- Gaston in this version is less an egotistical buffoon and more a cruel authoritarian. In the previous two Disney versions, he’s just sort of dumb. This time he’s mean.
8. The new songs liven things up.
We’re big fans of “Evermore,” the new big song sung by the Beast in his lament. (It’s much better than the Beast’s overwrought first-act finale in the stage adaptation, “If I Can’t Love Her,” which probably has one lingering high note too many.) The sweet “Days in the Sun” is a good match for the movie’s nostalgic melancholy. The endearing “How Does a Moment Last Forever” adds texture to the new Paris plot thread. The singing in the movie is a decent blend of Hollywood character-actor-driven vocals (Stanley Tucci, Emma Thompson) and full-throated polish (Dan Stevens as the Beast, Audra). Does Watson have a Broadway-caliber voice as Belle? Nah. But she holds her own and competently matches pitch, and what she lacks in a killer vibrato she makes up for in a simmering emotional intensity. Added bonus: Celine Dion and John Legend/Ariana Grande offer some fine remakes for the end credits.
9. Belle and the Beast have great chemistry.
Dare we say animal chemistry? If you’re looking for an academic treatise on the primeval nature of human sexuality, it’s better if you go back to Cocteau’s ripe and surrealistic masterpiece, which can unleash some very interesting discussions about the reproductive experience. But this incarnation also lends itself to discussion. The Beast is a big, strong – need we say it? – bear of a male of the species. And, well, Belle seems attracted to the hirsute look. (She even makes a quick joke about it at the end of the film, which we don’t want to spoil, but you’ll know when you hear it.) For the first time in a version of “Beauty and the Beast,” we could buy the idea that Belle might really want to know and love the Beast – and, yes, we mean know in the Biblical sense. More than just physical attraction, however, this new movie offers evidence of a much tighter emotional bond between the two characters. That’s where the love story soars.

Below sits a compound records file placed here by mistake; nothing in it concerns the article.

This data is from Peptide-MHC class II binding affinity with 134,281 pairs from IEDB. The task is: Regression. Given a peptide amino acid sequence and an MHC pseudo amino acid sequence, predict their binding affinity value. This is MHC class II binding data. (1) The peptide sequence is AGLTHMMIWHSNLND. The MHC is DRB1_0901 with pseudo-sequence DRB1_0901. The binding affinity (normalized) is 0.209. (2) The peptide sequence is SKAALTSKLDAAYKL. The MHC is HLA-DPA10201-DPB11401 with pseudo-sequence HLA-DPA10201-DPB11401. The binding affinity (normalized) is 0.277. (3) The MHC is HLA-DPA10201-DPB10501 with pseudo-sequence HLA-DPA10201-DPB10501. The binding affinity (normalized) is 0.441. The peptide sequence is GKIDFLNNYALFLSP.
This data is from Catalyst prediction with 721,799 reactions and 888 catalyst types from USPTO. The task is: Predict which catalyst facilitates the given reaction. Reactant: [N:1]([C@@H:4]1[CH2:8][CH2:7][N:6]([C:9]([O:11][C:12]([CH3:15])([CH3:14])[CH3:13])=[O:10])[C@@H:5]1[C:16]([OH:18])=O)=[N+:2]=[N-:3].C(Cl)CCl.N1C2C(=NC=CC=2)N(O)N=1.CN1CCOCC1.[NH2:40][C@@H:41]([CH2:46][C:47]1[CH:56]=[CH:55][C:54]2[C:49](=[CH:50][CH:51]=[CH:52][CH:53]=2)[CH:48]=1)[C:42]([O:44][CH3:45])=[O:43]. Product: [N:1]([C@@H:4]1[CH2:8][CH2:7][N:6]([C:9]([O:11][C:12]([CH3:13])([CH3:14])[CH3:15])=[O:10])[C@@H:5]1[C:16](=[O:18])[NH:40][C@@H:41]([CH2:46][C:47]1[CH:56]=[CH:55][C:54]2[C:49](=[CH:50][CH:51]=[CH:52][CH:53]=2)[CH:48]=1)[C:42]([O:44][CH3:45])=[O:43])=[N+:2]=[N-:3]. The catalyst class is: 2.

10. Ultimately, it’s more than a skin-deep story.
“Beauty and the Beast” has always been about focusing on inner beauty and how exterior appearance doesn’t ultimately matter. But in the animated film and stage version, this message struggles to rise above the superficial. This time around, it feels stronger. Perhaps it’s the Enchantress’ expanded effort to teach a moral lesson not just to one vain prince but society overall. Maybe it’s Belle’s no-nonsense attitude toward life, which suggests more tolerance on a range of subjects. Or simply because the first time she appears as a future princess she’s wearing a simple floral dress, not some extravagant gown. The new film delivers a strong message about being yourself, loving who you are and championing what is right, even when it goes against what is popular. We learn there are consequences to our actions, and not just from the Beast's point of view. That’s certainly something to sing about.